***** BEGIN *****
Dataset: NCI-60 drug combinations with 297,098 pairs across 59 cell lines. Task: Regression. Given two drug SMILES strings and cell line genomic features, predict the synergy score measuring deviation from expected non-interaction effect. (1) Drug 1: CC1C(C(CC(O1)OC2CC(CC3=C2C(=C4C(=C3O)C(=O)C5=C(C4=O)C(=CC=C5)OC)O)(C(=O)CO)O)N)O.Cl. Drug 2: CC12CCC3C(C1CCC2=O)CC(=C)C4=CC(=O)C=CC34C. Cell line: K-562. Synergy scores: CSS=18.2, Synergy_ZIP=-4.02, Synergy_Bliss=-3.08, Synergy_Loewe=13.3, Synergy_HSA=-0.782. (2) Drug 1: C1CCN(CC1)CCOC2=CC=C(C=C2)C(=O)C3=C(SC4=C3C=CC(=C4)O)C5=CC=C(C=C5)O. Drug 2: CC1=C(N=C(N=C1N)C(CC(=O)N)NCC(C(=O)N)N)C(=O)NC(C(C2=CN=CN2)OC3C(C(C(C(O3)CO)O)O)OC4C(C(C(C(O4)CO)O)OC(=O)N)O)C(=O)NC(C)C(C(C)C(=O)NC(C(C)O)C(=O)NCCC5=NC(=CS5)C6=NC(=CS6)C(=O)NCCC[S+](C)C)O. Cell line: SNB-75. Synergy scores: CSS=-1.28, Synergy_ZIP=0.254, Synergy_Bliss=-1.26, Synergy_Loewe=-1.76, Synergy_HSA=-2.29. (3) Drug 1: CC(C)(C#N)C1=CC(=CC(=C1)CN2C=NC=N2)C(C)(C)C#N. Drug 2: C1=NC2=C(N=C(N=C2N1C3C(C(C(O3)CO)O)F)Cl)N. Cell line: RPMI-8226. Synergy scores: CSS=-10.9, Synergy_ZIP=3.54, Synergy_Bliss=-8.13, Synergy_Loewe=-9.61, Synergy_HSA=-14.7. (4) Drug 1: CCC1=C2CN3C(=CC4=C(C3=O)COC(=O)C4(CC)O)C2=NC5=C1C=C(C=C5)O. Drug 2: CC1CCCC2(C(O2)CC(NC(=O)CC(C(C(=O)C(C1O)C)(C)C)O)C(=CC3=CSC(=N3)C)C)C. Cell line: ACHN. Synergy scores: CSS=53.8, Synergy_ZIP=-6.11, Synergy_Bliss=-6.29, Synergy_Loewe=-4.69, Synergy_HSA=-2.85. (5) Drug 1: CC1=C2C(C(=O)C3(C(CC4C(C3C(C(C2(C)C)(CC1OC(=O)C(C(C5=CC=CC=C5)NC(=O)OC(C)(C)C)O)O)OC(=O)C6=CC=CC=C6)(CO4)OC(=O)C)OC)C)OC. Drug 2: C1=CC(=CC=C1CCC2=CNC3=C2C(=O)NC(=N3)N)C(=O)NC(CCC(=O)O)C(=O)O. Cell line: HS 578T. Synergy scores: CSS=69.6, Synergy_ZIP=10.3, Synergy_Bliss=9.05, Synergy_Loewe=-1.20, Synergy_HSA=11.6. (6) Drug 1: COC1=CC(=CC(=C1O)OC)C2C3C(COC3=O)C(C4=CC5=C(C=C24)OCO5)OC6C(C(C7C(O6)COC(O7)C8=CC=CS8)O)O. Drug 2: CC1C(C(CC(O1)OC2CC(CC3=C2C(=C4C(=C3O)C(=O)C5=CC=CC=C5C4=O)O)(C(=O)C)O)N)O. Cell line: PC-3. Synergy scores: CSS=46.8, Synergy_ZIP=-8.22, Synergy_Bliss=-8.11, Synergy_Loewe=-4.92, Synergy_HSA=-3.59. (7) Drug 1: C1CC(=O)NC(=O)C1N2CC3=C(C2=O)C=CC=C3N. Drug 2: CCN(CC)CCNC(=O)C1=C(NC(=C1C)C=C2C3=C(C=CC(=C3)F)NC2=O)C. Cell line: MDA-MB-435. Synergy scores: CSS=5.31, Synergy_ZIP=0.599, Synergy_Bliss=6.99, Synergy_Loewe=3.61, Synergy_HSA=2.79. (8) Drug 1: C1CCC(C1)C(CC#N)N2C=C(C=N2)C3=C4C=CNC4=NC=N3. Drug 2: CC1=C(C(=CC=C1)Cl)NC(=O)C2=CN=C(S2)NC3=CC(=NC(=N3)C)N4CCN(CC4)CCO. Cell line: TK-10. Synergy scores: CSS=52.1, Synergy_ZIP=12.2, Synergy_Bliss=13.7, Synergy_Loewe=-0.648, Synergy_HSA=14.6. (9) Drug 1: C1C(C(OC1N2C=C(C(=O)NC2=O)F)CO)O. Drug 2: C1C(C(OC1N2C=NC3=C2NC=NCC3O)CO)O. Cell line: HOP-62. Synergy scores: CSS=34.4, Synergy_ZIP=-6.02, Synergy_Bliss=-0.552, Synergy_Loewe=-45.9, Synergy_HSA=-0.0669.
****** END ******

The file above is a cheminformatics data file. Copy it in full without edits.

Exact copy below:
Dataset: NCI-60 drug combinations with 297,098 pairs across 59 cell lines. Task: Regression. Given two drug SMILES strings and cell line genomic features, predict the synergy score measuring deviation from expected non-interaction effect. (1) Drug 1: CC1C(C(CC(O1)OC2CC(CC3=C2C(=C4C(=C3O)C(=O)C5=C(C4=O)C(=CC=C5)OC)O)(C(=O)CO)O)N)O.Cl. Drug 2: CC12CCC3C(C1CCC2=O)CC(=C)C4=CC(=O)C=CC34C. Cell line: K-562. Synergy scores: CSS=18.2, Synergy_ZIP=-4.02, Synergy_Bliss=-3.08, Synergy_Loewe=13.3, Synergy_HSA=-0.782. (2) Drug 1: C1CCN(CC1)CCOC2=CC=C(C=C2)C(=O)C3=C(SC4=C3C=CC(=C4)O)C5=CC=C(C=C5)O. Drug 2: CC1=C(N=C(N=C1N)C(CC(=O)N)NCC(C(=O)N)N)C(=O)NC(C(C2=CN=CN2)OC3C(C(C(C(O3)CO)O)O)OC4C(C(C(C(O4)CO)O)OC(=O)N)O)C(=O)NC(C)C(C(C)C(=O)NC(C(C)O)C(=O)NCCC5=NC(=CS5)C6=NC(=CS6)C(=O)NCCC[S+](C)C)O. Cell line: SNB-75. Synergy scores: CSS=-1.28, Synergy_ZIP=0.254, Synergy_Bliss=-1.26, Synergy_Loewe=-1.76, Synergy_HSA=-2.29. (3) Drug 1: CC(C)(C#N)C1=CC(=CC(=C1)CN2C=NC=N2)C(C)(C)C#N. Drug 2: C1=NC2=C(N=C(N=C2N1C3C(C(C(O3)CO)O)F)Cl)N. Cell line: RPMI-8226. Synergy scores: CSS=-10.9, Synergy_ZIP=3.54, Synergy_Bliss=-8.13, Synergy_Loewe=-9.61, Synergy_HSA=-14.7. (4) Drug 1: CCC1=C2CN3C(=CC4=C(C3=O)COC(=O)C4(CC)O)C2=NC5=C1C=C(C=C5)O. Drug 2: CC1CCCC2(C(O2)CC(NC(=O)CC(C(C(=O)C(C1O)C)(C)C)O)C(=CC3=CSC(=N3)C)C)C. Cell line: ACHN. Synergy scores: CSS=53.8, Synergy_ZIP=-6.11, Synergy_Bliss=-6.29, Synergy_Loewe=-4.69, Synergy_HSA=-2.85. (5) Drug 1: CC1=C2C(C(=O)C3(C(CC4C(C3C(C(C2(C)C)(CC1OC(=O)C(C(C5=CC=CC=C5)NC(=O)OC(C)(C)C)O)O)OC(=O)C6=CC=CC=C6)(CO4)OC(=O)C)OC)C)OC. Drug 2: C1=CC(=CC=C1CCC2=CNC3=C2C(=O)NC(=N3)N)C(=O)NC(CCC(=O)O)C(=O)O. Cell line: HS 578T. Synergy scores: CSS=69.6, Synergy_ZIP=10.3, Synergy_Bliss=9.05, Synergy_Loewe=-1.20, Synergy_HSA=11.6. (6) Drug 1: COC1=CC(=CC(=C1O)OC)C2C3C(COC3=O)C(C4=CC5=C(C=C24)OCO5)OC6C(C(C7C(O6)COC(O7)C8=CC=CS8)O)O. Drug 2: CC1C(C(CC(O1)OC2CC(CC3=C2C(=C4C(=C3O)C(=O)C5=CC=CC=C5C4=O)O)(C(=O)C)O)N)O. Cell line: PC-3. Synergy scores: CSS=46.8, Synergy_ZIP=-8.22, Synergy_Bliss=-8.11, Synergy_Loewe=-4.92, Synergy_HSA=-3.59. (7) Drug 1: C1CC(=O)NC(=O)C1N2CC3=C(C2=O)C=CC=C3N. Drug 2: CCN(CC)CCNC(=O)C1=C(NC(=C1C)C=C2C3=C(C=CC(=C3)F)NC2=O)C. Cell line: MDA-MB-435. Synergy scores: CSS=5.31, Synergy_ZIP=0.599, Synergy_Bliss=6.99, Synergy_Loewe=3.61, Synergy_HSA=2.79. (8) Drug 1: C1CCC(C1)C(CC#N)N2C=C(C=N2)C3=C4C=CNC4=NC=N3. Drug 2: CC1=C(C(=CC=C1)Cl)NC(=O)C2=CN=C(S2)NC3=CC(=NC(=N3)C)N4CCN(CC4)CCO. Cell line: TK-10. Synergy scores: CSS=52.1, Synergy_ZIP=12.2, Synergy_Bliss=13.7, Synergy_Loewe=-0.648, Synergy_HSA=14.6. (9) Drug 1: C1C(C(OC1N2C=C(C(=O)NC2=O)F)CO)O. Drug 2: C1C(C(OC1N2C=NC3=C2NC=NCC3O)CO)O. Cell line: HOP-62. Synergy scores: CSS=34.4, Synergy_ZIP=-6.02, Synergy_Bliss=-0.552, Synergy_Loewe=-45.9, Synergy_HSA=-0.0669.